First, the reader can see that various constants are declared. Following this, a custom Huber loss function is declared, this will be used later in the code. Next, a custom Keras model is created which instantiates a Dueling Q architecture – again, refer to my previous post for more details on this. Finally, a primary and target network are created to perform Double Q learning, and the target and primary network weights are set to be equal.

After this declaration, the SumTree data structures and functions are developed. For more details, as stated previously, see my SumTree post.

Next, the Memory class is created:

class Memory(object):
    def __init__(self, size: int):
        self.size = size
        self.curr_write_idx = 0
        self.available_samples = 0
        self.buffer = [(np.zeros((POST_PROCESS_IMAGE_SIZE[0], POST_PROCESS_IMAGE_SIZE[1]), 
                                dtype=np.float32), 0.0, 0.0, 0.0) for i in range(self.size)]
        self.base_node, self.leaf_nodes = create_tree([0 for i in range(self.size)])
        self.frame_idx = 0
        self.action_idx = 1
        self.reward_idx = 2
        self.terminal_idx = 3
        self.beta = 0.4
        self.alpha = 0.6
        self.min_priority = 0.01

The input arguments to the class is the size of the memory buffer (i.e. how many experience tuples it will hold). The curr_write_idx variable designates the current position in the buffer to place new experience tuples. If this value exceeds the size of the buffer, it is reset back to the beginning of the buffer -> 0. The available_samples variable is a measure of how many samples have been placed in the buffer. Once the buffer has been filled for the first time, this variable will be equal to the size variable.

Next, the experience buffer is initialized with zeros. It is important that you initialize this buffer at the beginning of the training, as you will be able to instantly determine whether your machine has enough memory to handle the size of this buffer. If you don’t initialize but dynamically append to a list, you run the risk of exceeding the memory of your machine half way through your training – which can be frustrating during long training runs!

The next line involves the creation of the SumTree object. The SumTree is initialised with the number of leaf nodes equal to the size of the buffer, and with a value of 0. Again, for more details on the SumTree object, see this post. The following variable declarations (frame_idx, action_idx, reward_idx and terminal_idx) specify what tuple indices relate to each of the variable types stored in the buffer. Finally, the IS $\beta$ and the PER $\alpha$ values are initialised with values previously discussed above, and the minimum priority value to add to each experience tuple is defined as some small float value.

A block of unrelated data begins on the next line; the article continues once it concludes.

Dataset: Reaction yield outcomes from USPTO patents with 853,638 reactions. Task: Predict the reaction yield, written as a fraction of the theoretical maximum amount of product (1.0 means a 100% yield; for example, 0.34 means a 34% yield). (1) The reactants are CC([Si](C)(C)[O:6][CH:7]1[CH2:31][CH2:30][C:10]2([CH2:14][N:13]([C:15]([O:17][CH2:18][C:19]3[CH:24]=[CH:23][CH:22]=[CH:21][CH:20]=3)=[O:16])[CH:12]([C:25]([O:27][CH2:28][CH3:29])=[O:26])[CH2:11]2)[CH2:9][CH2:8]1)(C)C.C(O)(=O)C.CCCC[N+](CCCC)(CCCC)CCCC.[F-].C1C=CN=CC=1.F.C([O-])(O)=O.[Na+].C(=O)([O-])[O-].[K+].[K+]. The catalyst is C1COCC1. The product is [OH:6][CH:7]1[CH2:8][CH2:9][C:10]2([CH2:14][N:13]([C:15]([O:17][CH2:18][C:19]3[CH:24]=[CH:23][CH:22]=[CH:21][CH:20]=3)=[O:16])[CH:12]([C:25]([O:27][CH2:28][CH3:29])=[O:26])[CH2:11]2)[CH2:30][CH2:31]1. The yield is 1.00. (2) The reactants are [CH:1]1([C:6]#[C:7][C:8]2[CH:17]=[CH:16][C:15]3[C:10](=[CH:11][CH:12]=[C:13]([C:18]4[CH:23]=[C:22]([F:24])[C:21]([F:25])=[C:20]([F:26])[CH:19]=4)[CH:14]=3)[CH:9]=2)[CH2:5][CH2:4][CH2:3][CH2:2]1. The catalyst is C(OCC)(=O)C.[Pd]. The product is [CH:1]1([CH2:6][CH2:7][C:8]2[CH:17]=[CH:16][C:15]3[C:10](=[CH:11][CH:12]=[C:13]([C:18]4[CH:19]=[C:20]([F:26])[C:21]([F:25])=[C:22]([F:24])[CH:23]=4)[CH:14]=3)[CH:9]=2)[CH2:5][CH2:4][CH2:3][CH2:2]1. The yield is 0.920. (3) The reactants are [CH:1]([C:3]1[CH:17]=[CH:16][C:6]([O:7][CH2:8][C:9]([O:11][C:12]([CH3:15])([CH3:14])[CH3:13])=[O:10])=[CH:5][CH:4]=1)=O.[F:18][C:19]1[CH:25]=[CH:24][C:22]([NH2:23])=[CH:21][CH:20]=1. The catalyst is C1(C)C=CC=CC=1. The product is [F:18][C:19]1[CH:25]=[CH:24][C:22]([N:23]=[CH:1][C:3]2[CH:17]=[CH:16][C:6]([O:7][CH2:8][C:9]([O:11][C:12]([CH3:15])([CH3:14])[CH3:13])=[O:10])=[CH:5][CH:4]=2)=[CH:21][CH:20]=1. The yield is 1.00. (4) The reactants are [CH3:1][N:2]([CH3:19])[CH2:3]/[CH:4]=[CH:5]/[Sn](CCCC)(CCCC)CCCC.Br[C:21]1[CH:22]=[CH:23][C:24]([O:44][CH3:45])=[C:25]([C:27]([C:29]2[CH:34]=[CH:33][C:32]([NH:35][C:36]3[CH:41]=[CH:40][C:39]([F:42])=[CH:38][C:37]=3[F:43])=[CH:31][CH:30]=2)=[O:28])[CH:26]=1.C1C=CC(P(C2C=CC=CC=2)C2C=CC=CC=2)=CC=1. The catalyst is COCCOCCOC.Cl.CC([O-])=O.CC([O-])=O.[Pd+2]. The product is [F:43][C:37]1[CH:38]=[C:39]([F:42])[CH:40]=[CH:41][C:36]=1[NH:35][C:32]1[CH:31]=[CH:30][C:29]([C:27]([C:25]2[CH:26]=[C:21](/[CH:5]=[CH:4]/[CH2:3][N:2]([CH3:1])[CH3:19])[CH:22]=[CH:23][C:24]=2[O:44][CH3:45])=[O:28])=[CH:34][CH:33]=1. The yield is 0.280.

The next method in the Memory class appends a new experience tuple to the buffer and also updates the priority value in the SumTree:

def append(self, experience: tuple, priority: float):
    self.buffer[self.curr_write_idx] = experience
    self.update(self.curr_write_idx, priority)
    self.curr_write_idx += 1
    # reset the current writer position index if creater than the allowed size
    if self.curr_write_idx >= self.size:
        self.curr_write_idx = 0
    # max out available samples at the memory buffer size
    if self.available_samples + 1 < self.size:
        self.available_samples += 1
        self.available_samples = self.size - 1

def update(self, idx: int, priority: float):
    update(self.leaf_nodes[idx], self.adjust_priority(priority))

def adjust_priority(self, priority: float):
    return np.power(priority + self.min_priority, self.alpha)

Here you can observe that both the experience tuple (state, action, reward, terminal) and the priority of this experience are passed to this method. The experience tuple is written to the buffer at curr_write_idx and the priority is sent to the update method of the class. The update method of the Memory class in turn calls the SumTree update function which is outside this class. Notice that the “raw” priority is not passed to the SumTree update, but rather the “raw” priority is first passed to the adjust_priority method. This method adds the minimum priority factor and then raises the priority to the power of $\alpha$ i.e. it performs the following calculations:

$$p_i = | \delta_i | + \epsilon$$

$$P(i) = \frac{p_i^\alpha}{\sum_k p_k^\alpha}$$

After the experience tuple is added, the current write index is incremented. If the current write index now exceeds the size of the buffer, it is reset back to 0 to start overwriting old experience tuples. Next, the available_samples value is incremented, but only if it is less than the size of the memory, otherwise it is clipped at the size of the memory. Next is the (rather complicated) sample method:

def sample(self, num_samples: int):
    sampled_idxs = []
    is_weights = []
    sample_no = 0
    while sample_no < num_samples:
        sample_val = np.random.uniform(0, self.base_node.value)
        samp_node = retrieve(sample_val, self.base_node)
        if NUM_FRAMES - 1 < samp_node.idx < self.available_samples - 1:
            p = samp_node.value / self.base_node.value
            is_weights.append((self.available_samples + 1) * p)
            sample_no += 1
    # apply the beta factor and normalise so that the maximum is_weight < 1
    is_weights = np.array(is_weights)
    is_weights = np.power(is_weights, -self.beta)
    is_weights = is_weights / np.max(is_weights)
    # now load up the state and next state variables according to sampled idxs
    states = np.zeros((num_samples, POST_PROCESS_IMAGE_SIZE[0], POST_PROCESS_IMAGE_SIZE[1], NUM_FRAMES),
    next_states = np.zeros((num_samples, POST_PROCESS_IMAGE_SIZE[0], POST_PROCESS_IMAGE_SIZE[1], NUM_FRAMES),
    actions, rewards, terminal = [], [], []